Here's the latest missive from our very own 'Highly-Placed Professional'.
'You gotta know you're in real trouble when the New York Post starts talking about the inability of investment banks to price their CDO holdings. (The Post says they may be out by as much as 20%, so it's probably far worse than that.) Ok, so they're some 3 months late with the news, and it's something we market pros have been going over with a fine tooth comb since the Summer, but it tells you that the American tabloids are now shifting focus away from Britney's latest antics to Wall Street's biggest ever crisis of confidence.
The term 'perfect storm' is much over-used, but refers to the simultaneous occurrence of events which, taken individually, would be far less powerful than the result of their chance combination. Why this markets crisis is like no other is because the coincidence of MESS is so perfect!. You have CDOS (just think BONDS) that were basically badly rated and represented, some say, in a fashion that points to collusion between investment banks and rating agencies. You then have new FASB 157 rules (just think INTERNATIONAL REPORTING STANDARDS ) which meant the banks had to report DAILY the swings on their portfolios, which adds to the fear factor. You also had monoline insurance companies (which insure bonds using their AAA status) slapping more AAA ratings on esoteric instruments, and receiving fees for doing so that now seem pretty paltry - given the risks they were taking.
But by far the biggest problem in this whole mess is LIQUIDITY. And Liquidity is the sine qua non that broke the camel's bac, and was behind the fall from grace of Northern Rock. Because, in the event of a liquidity crisis, even if a bank holds CDOs which merits their triple-A rating, if you rely on market funding (rather than your depositors) in order to finance these positions, then you are staring a mathematical problem in the face - as it will start to cost you more to finance these positions than the return you receive from the CDOs themselves (something called a negative carry trade).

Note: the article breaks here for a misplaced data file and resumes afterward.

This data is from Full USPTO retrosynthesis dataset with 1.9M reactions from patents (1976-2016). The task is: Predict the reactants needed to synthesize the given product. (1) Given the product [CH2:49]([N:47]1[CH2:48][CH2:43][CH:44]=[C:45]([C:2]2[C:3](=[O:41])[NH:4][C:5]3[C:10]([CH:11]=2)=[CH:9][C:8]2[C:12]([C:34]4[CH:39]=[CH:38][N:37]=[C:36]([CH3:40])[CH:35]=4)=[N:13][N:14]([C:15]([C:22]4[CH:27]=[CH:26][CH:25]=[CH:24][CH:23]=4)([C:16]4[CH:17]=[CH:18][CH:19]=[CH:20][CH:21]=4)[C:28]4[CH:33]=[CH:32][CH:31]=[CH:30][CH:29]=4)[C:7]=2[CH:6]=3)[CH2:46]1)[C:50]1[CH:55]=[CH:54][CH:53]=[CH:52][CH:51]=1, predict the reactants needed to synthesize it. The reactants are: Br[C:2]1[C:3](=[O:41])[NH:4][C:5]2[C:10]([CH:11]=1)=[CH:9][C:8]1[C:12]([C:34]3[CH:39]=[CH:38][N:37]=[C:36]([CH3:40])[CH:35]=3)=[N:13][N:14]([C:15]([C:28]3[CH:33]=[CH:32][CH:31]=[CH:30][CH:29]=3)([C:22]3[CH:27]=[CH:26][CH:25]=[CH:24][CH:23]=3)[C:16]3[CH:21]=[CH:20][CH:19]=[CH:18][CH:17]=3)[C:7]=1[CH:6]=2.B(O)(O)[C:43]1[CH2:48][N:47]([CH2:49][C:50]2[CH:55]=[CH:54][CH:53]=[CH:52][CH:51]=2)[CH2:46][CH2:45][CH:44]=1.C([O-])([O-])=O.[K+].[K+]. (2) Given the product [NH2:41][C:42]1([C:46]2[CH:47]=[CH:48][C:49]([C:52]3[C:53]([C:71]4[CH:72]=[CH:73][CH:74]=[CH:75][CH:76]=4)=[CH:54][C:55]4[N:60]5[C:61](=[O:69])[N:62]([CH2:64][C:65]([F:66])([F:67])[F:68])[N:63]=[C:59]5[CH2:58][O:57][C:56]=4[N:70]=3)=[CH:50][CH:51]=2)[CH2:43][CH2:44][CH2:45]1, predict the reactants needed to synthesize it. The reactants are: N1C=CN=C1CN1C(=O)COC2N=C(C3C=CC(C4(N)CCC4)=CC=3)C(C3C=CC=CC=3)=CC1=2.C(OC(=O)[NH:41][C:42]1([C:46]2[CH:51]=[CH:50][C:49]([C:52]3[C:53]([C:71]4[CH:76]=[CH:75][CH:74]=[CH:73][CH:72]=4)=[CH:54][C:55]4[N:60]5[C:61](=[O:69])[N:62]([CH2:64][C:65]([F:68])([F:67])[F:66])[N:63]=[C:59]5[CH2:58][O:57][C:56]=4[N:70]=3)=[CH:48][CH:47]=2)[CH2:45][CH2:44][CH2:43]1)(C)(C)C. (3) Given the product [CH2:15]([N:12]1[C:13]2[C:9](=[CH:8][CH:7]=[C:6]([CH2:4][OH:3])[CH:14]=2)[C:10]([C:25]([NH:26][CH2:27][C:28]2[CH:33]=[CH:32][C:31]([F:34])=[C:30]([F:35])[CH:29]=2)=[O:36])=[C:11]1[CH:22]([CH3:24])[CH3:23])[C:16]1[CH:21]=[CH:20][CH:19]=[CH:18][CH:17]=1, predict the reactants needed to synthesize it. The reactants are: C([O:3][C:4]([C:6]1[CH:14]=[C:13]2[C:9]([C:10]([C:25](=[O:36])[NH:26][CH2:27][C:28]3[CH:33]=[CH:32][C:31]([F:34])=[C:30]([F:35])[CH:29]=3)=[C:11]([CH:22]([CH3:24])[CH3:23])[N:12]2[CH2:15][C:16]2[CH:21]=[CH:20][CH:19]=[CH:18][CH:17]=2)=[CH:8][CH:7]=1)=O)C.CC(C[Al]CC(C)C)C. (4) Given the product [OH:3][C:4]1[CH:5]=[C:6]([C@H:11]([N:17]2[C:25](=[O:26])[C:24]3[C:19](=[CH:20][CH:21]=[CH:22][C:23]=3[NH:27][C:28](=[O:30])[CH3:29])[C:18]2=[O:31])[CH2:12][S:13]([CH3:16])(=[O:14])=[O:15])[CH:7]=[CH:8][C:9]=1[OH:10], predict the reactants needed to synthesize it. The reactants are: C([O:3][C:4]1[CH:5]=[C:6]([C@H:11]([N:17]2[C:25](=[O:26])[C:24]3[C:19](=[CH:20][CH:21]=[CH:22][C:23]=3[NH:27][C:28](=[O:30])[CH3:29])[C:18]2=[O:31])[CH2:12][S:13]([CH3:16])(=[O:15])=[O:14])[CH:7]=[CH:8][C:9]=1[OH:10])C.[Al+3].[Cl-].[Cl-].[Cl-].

And then there's another problem. Since there's now a buyers strike because people can't finance their positions, you can't really put a value on these investments. So you have to keep marking them down. And FASB 157 is pretty strict about when and how you mark your positions to market. Assets are then sold at fireside prices to raise money. And more mark downs and forced asset sales, of course, result in increased fear, and less liquidity - so the whole thing keeps feeding on itself. So here we are in the midst of the proverbial perfect storm (only this time it's not actually proverbial).